Under his assistant, Brian Schmetzer, the Sounders went on to win the MLS Cup. And, as unlikely as it appears, the Galaxy could do the same under Kinnear, who has won two MLS Cups of his own.
The point is the Galaxy’s problems go beyond the coach. In the last two years, they’ve tried two coaches with two completely different approaches and neither one lasted the season.
The problem, then, lies with the people hiring the coaches, signing the players and running the franchise. Until AEG and Dan Beckerman, its chief executive, get that figured out, the Galaxy could ask Pep Guardiola to replace Schmid and it might not make a difference.
Once the premier franchise in MLS, the Galaxy now lack direction, stability and ideas. And with the Los Angeles Football Club, the team’s upstart crosstown rival, enjoying one of the best expansion seasons in league history, the Galaxy is not only in danger of losing their luster, they may be losing their relevance too.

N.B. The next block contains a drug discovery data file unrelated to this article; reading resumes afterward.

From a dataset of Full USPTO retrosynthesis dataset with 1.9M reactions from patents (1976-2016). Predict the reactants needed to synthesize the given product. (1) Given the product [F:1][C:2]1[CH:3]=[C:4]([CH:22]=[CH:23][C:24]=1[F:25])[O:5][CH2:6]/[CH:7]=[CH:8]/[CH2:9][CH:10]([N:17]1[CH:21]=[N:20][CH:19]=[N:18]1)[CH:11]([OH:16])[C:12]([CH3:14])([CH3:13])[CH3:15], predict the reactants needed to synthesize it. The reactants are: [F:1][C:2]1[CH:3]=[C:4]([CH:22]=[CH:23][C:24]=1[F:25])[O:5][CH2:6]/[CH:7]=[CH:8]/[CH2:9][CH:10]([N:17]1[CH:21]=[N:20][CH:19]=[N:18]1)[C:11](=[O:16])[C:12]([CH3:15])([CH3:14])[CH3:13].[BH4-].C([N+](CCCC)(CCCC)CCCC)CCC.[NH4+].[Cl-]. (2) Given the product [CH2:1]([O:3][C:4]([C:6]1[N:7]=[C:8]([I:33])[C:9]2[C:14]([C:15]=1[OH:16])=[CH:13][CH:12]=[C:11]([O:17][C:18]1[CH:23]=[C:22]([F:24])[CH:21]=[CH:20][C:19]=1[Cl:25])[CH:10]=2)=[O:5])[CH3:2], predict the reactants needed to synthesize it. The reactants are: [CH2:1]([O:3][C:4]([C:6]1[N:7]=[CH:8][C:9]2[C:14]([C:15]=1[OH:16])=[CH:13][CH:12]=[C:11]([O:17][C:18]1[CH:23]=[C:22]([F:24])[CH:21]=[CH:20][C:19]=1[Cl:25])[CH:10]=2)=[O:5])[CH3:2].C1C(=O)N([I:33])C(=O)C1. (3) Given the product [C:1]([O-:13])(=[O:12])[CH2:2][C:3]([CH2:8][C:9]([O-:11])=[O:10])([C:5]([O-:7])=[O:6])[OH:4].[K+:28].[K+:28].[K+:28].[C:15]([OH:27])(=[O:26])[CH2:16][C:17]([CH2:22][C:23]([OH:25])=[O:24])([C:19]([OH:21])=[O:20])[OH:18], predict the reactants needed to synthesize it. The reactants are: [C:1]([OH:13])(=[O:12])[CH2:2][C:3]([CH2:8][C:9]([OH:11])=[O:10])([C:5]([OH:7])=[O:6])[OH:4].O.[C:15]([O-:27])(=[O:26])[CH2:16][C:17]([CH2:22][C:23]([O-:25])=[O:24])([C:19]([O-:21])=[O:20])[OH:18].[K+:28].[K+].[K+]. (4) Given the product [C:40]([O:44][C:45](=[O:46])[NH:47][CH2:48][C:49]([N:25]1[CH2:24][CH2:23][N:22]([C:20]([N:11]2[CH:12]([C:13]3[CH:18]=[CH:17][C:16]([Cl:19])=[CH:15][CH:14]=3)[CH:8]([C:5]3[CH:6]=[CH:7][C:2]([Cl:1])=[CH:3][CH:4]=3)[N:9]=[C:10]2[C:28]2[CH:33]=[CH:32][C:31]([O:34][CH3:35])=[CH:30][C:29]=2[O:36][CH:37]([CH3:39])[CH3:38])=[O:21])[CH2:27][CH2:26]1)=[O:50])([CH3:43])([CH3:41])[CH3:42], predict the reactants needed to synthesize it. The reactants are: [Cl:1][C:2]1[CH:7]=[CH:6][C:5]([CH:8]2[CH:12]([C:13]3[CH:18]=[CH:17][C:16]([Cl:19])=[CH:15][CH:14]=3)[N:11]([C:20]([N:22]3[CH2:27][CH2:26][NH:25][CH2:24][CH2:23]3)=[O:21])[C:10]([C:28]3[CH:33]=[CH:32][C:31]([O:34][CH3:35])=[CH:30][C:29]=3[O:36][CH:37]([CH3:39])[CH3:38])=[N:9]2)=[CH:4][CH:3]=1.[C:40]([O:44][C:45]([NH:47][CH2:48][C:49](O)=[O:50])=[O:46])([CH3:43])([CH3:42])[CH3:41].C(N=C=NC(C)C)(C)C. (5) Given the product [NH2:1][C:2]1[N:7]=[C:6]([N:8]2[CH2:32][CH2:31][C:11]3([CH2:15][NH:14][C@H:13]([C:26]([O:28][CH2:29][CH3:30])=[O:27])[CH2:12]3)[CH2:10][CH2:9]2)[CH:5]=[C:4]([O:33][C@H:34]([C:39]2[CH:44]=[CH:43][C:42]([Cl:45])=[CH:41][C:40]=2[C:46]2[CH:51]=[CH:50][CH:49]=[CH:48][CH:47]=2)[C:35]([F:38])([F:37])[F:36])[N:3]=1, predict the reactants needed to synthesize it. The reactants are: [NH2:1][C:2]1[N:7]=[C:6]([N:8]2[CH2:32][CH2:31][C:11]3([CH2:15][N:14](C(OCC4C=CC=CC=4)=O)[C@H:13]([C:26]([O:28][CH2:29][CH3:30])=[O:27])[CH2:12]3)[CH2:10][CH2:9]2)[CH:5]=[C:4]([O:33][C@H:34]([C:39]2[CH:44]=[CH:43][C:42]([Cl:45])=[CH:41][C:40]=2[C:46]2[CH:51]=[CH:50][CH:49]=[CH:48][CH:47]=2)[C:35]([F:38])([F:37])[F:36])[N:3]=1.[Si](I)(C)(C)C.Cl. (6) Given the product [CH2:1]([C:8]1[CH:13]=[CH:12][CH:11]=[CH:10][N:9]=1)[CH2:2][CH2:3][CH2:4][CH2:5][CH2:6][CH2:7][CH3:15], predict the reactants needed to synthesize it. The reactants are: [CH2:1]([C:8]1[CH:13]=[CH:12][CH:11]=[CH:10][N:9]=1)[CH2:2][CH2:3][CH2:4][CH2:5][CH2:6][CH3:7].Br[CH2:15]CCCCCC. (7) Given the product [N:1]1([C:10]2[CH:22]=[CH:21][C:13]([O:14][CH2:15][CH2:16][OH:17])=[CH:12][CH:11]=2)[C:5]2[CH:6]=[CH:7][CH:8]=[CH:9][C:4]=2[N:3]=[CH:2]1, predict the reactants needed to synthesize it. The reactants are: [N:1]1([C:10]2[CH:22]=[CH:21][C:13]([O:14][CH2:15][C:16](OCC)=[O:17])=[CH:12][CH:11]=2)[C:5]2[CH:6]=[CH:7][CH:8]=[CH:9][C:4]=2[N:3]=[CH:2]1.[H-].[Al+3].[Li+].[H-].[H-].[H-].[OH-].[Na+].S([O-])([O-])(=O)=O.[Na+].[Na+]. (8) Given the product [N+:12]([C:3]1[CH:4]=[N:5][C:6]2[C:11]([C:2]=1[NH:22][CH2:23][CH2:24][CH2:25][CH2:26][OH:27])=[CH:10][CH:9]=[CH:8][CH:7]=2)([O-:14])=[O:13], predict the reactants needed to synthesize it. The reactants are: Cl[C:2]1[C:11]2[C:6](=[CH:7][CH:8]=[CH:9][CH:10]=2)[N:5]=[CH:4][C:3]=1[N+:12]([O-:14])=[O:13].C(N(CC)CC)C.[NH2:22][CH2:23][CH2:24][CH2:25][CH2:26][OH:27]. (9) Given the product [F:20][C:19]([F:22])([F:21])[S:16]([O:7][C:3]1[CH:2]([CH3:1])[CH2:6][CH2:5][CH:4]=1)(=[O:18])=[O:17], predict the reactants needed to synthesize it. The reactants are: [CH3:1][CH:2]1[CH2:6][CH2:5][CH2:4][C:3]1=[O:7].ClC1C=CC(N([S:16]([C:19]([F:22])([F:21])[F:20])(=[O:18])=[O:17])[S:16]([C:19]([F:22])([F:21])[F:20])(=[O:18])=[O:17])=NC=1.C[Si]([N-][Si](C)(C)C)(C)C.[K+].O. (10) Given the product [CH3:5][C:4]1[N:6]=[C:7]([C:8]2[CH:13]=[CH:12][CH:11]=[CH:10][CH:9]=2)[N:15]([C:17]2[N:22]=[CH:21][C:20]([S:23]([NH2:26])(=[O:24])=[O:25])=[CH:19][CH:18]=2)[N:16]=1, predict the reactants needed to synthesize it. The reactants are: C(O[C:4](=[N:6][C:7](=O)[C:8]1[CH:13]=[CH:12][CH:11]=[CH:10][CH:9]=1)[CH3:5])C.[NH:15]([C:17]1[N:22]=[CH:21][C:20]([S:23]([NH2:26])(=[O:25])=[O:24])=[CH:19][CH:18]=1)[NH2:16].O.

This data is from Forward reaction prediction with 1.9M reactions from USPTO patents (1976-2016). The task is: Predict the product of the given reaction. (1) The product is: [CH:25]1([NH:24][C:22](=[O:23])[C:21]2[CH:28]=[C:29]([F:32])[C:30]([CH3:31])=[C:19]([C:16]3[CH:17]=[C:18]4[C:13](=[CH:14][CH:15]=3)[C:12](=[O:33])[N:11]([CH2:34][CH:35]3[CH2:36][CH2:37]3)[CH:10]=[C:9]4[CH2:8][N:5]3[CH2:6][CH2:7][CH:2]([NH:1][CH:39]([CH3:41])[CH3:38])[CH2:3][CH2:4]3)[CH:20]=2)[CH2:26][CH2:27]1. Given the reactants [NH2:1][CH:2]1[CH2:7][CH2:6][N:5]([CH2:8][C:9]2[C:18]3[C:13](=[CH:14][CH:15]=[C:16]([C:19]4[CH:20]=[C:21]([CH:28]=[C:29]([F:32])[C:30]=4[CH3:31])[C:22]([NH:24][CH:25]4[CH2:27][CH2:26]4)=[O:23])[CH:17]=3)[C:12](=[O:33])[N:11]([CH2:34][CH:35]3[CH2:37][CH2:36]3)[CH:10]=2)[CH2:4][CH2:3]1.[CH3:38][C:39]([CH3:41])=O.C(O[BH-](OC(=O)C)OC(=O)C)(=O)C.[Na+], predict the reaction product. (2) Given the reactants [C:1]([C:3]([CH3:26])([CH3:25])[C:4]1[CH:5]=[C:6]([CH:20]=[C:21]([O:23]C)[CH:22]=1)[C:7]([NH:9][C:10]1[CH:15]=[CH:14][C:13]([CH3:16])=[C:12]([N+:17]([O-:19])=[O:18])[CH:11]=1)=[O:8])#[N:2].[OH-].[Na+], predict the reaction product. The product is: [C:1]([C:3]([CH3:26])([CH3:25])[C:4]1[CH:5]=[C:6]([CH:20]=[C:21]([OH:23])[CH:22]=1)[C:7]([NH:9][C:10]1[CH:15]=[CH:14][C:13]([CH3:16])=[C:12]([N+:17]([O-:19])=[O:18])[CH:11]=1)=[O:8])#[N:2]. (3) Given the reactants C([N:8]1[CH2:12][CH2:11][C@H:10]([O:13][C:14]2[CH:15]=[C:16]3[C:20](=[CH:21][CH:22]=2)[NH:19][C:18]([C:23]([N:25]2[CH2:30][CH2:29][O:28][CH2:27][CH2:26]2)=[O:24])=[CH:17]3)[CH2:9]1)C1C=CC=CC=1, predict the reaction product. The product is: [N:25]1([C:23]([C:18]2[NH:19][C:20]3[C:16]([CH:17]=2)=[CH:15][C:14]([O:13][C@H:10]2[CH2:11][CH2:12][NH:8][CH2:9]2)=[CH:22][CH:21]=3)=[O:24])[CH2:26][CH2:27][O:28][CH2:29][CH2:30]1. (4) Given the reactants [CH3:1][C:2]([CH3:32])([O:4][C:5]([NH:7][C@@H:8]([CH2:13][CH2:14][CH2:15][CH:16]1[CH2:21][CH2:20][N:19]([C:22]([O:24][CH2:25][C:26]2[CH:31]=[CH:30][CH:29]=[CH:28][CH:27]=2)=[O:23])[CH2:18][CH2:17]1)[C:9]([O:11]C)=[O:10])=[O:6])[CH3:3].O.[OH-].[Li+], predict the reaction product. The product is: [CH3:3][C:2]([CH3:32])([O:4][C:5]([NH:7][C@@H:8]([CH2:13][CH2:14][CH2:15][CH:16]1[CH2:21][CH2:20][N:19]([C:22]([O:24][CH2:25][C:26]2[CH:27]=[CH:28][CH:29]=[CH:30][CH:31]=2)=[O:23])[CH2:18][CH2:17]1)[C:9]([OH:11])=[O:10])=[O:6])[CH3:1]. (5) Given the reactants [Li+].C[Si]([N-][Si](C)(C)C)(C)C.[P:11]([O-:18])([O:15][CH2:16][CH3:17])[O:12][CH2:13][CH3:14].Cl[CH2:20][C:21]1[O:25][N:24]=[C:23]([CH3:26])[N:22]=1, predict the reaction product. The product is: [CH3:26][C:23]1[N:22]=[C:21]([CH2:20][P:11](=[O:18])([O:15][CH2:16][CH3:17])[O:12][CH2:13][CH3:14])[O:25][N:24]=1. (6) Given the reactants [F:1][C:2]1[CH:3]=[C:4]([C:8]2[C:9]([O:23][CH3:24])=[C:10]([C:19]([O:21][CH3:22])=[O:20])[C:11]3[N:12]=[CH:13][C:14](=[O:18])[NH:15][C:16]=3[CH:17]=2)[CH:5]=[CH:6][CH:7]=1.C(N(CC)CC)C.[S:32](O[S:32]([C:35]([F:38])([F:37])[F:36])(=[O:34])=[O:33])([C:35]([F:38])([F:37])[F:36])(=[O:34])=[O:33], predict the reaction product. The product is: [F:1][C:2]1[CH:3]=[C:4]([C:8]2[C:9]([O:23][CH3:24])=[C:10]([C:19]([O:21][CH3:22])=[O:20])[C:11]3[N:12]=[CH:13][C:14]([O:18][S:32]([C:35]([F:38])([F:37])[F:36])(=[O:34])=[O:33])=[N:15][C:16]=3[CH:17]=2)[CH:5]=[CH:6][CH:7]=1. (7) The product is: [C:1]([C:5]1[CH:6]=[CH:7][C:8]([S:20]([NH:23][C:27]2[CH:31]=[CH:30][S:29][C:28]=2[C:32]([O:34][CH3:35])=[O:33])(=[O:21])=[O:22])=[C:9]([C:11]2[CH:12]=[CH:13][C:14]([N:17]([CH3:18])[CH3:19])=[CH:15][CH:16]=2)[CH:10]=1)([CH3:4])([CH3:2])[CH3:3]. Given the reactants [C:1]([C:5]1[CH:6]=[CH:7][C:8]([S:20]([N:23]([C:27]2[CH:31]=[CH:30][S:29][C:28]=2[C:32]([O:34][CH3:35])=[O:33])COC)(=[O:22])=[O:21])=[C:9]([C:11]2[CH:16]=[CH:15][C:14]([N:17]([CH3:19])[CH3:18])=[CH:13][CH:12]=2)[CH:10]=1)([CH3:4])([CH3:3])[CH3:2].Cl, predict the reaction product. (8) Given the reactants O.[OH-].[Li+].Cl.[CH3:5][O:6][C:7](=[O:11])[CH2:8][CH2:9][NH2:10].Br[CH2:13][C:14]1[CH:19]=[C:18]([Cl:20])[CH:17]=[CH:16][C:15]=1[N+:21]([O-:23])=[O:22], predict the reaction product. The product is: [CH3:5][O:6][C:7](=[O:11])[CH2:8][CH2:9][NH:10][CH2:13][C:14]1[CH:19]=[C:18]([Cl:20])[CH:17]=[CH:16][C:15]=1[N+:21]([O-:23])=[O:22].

The clocking is ticking.
Under further review ...
In the run-up to the last Women’s World Cup in Canada, more than 60 prominent players sued FIFA and other organizers of the tournament in an effort to have the games played on grass rather than artificial turf — a surface the women insisted was both dangerous and inferior.
That’s an opinion FIFA at least tacitly agrees with, since it won’t allow men’s World Cup games to be played on turf.
Now, with the next Women’s World Cup in France less than nine months away, U.S. coach Jill Ellis and some of her players are putting FIFA on notice that they won’t stand for that kind of blatant gender discrimination this time around.
At issue is the Video Assistant Referee (VAR) system, which was used during the recent men’s World Cup in Russia but faces an uncertain future in France.
The system allows for referees to use video replay to review decisions on four types of calls: goals, penalties, direct red cards and mistaken identity in the awarding of red or yellow cards. Because VAR made its World Cup debut in the men’s tournament in Russia this summer, Ellis sees no reason why the women can’t have it too.
“I can make a big case for VAR right now,” Ellis said after Christen Press lost two goals during a recent friendly at the StubHub Center on calls video replay might have overturned.
“There’s training involved with VAR. But guess what? There’s people trained and they just performed in the men’s World Cup so they’re there,” Ellis continued. “And if it’s deserving to be in the men’s game then it’s absolutely deserving to be our game. My hope is that FIFA will oblige.”